On December 17, 1963, the French sport edition “France Football” awarded its Golden Ball trophy to Lev Yashin, the legendary Soviet goalkeeper, the only goalkeeper in the entire history of world soccer to receive this award.
Dubbed by his fans as the Black Panther for his amazingly long and catlike precise leaps and black outfit, Yashin played a total of 812 games, with 207 of them leaving the gate clean. Valery Maslov, Yashin’s teammate, recalled, that Yashin “during practices, could catch a very difficult ball, then get back on his feet in a split second and hit the second ball, in the meantime flying into the opposite corner of the gates… I have never seen that trick done by anyone else! As a goalkeeper, he was close to ideal.”
Yashin was the first one to introduce a lot of new features to the game, which later became classics of soccer. So influential and respected was he that he even made coaches change their game plans. After the bronze medal game between the Soviet Union and Portugal in the 1966 World Cup, Eusebio, the legendary Portuguese soccer player, noted that “Yashin is a remarkable goalkeeper, the best in our century.”
However, Yahin’s first soccer experience brought him a lot of disappointment, as in the spring of 1949, at a routine game, Yashin missed a ball kicked by the goalkeeper of the opponent team. Since the game was not of importance, Yashin’s teammates, instead of reproaching the young goalkeeper, made fun of him, which, for Yashin, was an even bigger humiliation. A number of other relatively unsuccessful games almost made Lev Yashin turn to ice hockey, at which he appeared to be more skillful at the time.
Real fame and glory hit Yashin after victory at the Melbourne Olympics in 1956, and was followed by coming first at the European Soccer Tournament four years later.
After such intoxicating success, the entire country was expecting even larger achievements from the Soviet team at the next World Championship in Chile in 1962. However, although the Soviet team placed the highest inside the group, topping the stronger opponents from Yugoslavia and Uruguay, they lost 1:2 to the Chilean team in the quarter-finals.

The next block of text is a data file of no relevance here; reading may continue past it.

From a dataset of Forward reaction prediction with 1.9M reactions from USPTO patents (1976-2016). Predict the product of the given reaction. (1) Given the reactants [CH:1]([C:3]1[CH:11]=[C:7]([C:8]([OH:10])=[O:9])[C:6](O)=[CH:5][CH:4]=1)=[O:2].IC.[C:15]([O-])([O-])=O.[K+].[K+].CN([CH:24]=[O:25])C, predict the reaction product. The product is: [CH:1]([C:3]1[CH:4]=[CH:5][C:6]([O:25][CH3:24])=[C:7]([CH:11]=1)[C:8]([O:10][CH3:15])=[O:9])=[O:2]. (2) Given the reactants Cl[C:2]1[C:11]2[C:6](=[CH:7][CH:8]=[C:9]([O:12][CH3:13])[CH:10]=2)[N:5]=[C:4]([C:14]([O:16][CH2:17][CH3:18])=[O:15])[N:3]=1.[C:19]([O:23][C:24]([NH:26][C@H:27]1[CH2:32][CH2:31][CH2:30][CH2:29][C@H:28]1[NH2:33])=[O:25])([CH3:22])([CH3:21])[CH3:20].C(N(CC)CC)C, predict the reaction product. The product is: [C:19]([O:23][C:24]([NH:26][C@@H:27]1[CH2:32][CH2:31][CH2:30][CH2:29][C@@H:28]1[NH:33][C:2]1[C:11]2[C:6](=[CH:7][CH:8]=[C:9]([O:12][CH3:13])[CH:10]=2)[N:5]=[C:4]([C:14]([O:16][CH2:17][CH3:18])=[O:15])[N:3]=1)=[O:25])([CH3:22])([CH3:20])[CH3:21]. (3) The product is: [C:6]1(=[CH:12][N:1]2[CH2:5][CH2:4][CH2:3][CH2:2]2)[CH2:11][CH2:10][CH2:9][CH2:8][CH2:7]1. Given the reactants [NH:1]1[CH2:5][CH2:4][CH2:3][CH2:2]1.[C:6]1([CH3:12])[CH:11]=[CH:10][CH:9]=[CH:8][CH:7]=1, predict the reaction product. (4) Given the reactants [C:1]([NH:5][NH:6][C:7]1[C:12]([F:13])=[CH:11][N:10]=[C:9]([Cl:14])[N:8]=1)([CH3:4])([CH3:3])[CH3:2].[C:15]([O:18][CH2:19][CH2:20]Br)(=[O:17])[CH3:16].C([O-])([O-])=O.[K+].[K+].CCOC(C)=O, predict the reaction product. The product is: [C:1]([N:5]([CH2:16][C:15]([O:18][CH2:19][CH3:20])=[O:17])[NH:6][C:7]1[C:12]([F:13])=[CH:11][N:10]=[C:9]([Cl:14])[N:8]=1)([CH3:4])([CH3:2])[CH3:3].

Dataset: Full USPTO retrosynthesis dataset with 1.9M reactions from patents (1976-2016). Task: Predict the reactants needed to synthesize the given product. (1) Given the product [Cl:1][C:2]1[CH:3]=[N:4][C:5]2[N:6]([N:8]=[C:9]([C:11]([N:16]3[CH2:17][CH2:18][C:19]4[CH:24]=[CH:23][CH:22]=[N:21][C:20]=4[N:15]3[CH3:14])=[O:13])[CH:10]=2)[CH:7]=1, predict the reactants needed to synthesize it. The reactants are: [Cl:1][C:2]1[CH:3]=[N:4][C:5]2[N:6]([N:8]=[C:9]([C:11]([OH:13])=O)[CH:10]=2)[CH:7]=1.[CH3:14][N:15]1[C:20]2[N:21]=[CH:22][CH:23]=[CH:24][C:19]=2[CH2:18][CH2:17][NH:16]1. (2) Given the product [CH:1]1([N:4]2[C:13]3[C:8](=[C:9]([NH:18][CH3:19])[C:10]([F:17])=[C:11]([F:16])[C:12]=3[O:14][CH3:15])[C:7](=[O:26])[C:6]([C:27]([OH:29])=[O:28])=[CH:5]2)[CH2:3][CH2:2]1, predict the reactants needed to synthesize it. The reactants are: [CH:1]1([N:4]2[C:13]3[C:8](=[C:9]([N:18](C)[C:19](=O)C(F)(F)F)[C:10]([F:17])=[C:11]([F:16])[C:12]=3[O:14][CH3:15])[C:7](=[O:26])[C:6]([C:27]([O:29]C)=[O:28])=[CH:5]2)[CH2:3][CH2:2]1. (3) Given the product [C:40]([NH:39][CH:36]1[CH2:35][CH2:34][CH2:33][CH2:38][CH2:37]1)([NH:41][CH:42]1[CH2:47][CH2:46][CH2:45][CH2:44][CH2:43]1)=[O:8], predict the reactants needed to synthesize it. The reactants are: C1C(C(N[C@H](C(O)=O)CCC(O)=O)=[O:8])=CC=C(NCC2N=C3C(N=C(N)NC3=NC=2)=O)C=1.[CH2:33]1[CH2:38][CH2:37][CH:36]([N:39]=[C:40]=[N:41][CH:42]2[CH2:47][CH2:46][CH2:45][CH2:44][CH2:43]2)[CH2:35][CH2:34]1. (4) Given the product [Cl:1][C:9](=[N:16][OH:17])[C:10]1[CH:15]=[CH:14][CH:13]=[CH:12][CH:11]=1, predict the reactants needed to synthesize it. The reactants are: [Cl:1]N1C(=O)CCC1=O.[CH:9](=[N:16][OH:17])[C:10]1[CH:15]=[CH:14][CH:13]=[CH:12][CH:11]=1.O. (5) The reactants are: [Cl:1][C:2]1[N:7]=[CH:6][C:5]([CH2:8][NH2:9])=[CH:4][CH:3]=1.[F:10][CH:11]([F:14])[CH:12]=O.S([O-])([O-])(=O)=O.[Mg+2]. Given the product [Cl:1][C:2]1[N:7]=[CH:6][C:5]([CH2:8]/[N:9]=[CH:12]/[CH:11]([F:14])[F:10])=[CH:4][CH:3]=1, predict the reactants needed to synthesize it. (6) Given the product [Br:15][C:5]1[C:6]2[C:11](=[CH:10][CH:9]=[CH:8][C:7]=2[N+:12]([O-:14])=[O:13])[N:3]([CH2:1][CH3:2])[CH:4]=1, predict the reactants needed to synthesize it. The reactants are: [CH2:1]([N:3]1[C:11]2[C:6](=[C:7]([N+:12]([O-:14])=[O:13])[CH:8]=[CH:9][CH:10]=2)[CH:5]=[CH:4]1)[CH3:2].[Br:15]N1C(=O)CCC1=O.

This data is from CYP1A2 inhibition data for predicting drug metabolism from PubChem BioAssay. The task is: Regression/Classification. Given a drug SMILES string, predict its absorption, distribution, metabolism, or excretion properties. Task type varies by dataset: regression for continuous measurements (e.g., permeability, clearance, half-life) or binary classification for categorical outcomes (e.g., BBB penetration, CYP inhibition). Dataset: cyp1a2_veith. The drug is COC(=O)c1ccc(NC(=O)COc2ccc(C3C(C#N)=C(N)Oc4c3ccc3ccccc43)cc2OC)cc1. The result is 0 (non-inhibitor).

Such a major failure was thought by many to be entirely Yashin’s fault. Yashin was literally showered with harsh, devastating criticisms, as the sport’s authorities started making hints about his imminent retirement, while even his most devoted fans hissed and booed their idol when he walked out on the field. He was constantly threatened, the walls of the apartment building where he lived were all scribbled with abusive messages and bullies destroyed his car.
However, foreign media and fans, on the contrary, praised Yashin’s performance highly, as they saw the Soviet loss as a one-time misfortune, generally considering Yashin a hero and the Soviet Union’s most successful soccer player. So great was the foreign admiration of Yashin, he was even chosen to play in the game devoted to the centenary of the British game, teamed up with others of the world’s greatest soccer players.
Back then such jubilee games were a novelty and attracted a lot of attention. Such recognition abroad, along with the Golden Ball award, significantly shifted the attitude toward Yashin in the Soviet Union. Yashin regained his popularity among fans at home, the moment he won his laurels on the international scale. The authorities immediately forgot about his critical age and very eagerly reserved him a ticket to the next World Tournament.
Yashin was named the best goalkeeper of the century, and in 1994, the Yashin Prize was established to honor outstanding young goalkeepers who have shown their worth at World Championships.